African American Studies


Interviewees: James and Margaret Cunningham

Interviewers: Mark Naison and Natasha Lightfoot

Date: January 9, 2006

Summarized by Leigh Waterbury

James Cunningham was born in the Bronx in 1918 and describes what life was like in his household and his neighborhood. His father was a light-skinned black man who was considered colored while in WWI, and later when he moved to New York City to work as a customs inspector he was able to pass as white, which likely helped him to acquire that position. James attended PS 23 elementary school in his neighborhood around 167th street, where he was the only boy of color in the whole school. He explains that while growing up, skin color was never really something that was focused on in his household, and also was not an issue in the community either. His mother raised him and his four younger siblings to be focused on family and education rather than anything race related. Although he was the only boy of color in his elementary school and very much the minority in junior high PS 51 as well as Morris High School, he never really felt a sense of racial hostility until an experience while attending Morris. There was a dance class being offered and when he tried to sign up for the class he was told that all colored people were born natural dancers so therefore he did not need to take lessons and could not be in the class. This was his first experience being racially identified.

As for his experience in the home it was a bit of a sheltered one. His mother was a member of the Women’s Christian Temperance Union and thought that music was related to the devil so it was not really allowed in the home. He did get to experience the jazz era and musicians like Duke Ellington and Louis Armstrong by listening to radio programs and going to shows with a friend. Politics were also not discussed in the household. His fathers’ political theory was that he was Republican and going to remain that way because Lincoln was Republican and he freed the slaves. During the Depression his family was not very much affected because his father had a government job with a reliable income, but he did notice indications of suffering in the community.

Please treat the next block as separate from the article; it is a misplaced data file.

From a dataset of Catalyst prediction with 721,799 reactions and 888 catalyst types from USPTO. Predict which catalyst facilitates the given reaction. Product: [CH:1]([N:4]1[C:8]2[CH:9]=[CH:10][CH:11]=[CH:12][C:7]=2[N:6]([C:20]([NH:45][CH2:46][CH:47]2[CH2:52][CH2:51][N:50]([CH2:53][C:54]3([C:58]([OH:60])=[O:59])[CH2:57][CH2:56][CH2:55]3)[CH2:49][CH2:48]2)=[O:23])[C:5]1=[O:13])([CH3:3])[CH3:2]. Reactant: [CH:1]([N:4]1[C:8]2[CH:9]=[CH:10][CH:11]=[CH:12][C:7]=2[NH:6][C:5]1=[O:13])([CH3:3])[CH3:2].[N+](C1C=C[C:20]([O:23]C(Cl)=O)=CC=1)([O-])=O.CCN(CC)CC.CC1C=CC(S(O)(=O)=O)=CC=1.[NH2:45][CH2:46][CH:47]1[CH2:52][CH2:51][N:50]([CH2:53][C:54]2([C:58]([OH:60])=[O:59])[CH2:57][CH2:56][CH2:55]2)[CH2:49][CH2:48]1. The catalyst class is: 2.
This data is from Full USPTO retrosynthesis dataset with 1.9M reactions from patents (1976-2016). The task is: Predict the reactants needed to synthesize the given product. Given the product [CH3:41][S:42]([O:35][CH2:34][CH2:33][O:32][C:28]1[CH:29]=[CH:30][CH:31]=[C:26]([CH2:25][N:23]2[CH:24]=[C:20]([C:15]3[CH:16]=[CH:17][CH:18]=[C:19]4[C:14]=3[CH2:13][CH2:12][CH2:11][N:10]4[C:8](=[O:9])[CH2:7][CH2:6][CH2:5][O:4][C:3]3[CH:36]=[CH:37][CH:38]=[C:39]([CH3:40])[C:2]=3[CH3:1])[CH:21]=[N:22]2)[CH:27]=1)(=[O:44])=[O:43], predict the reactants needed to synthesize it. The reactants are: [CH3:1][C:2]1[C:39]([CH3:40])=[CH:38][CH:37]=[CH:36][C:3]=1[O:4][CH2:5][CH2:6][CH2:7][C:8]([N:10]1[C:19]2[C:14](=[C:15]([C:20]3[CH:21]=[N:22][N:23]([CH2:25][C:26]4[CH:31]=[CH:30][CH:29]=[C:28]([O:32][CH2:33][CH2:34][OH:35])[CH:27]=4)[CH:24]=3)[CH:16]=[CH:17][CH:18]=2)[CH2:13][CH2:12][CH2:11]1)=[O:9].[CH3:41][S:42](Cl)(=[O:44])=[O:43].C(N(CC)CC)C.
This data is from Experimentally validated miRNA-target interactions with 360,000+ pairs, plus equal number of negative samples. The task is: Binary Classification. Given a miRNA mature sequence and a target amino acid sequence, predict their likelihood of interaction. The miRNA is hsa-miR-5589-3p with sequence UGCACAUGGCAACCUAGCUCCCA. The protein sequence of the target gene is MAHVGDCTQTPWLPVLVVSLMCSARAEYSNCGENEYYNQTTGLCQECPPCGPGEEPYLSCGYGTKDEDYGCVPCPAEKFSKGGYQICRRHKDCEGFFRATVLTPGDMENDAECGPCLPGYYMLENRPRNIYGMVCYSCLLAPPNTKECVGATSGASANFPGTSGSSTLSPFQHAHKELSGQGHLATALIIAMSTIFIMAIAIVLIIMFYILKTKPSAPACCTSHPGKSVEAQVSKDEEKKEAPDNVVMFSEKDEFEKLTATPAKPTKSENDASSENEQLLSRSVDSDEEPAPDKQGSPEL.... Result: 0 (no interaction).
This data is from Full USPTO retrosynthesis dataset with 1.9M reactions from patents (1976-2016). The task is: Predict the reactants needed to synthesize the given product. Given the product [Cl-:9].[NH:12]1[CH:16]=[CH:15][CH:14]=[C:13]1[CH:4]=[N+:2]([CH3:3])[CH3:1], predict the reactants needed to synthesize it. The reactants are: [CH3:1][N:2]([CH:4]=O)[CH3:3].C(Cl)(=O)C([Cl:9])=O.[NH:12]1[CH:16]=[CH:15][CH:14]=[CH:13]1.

Margaret Cunningham, James’ wife, was born and raised in Brooklyn in the Bedford-Stuyvesant community, and experienced a much different upbringing than James. She grew up in a predominantly black community and was always conscious of her race and Black culture. She does not really recall many racial prejudices, but she does not remember having white friends or really being around that community too much. Although the two were from New York City, they met in Washington DC. Both described living in DC as being much more segregated. Margaret described the segregation on buses and public places as well as the difficulty for a black person to be promoted even though they were just as qualified. For James it was a very different experience from what he was used to in the Bronx, since he never really dealt with those issues growing up.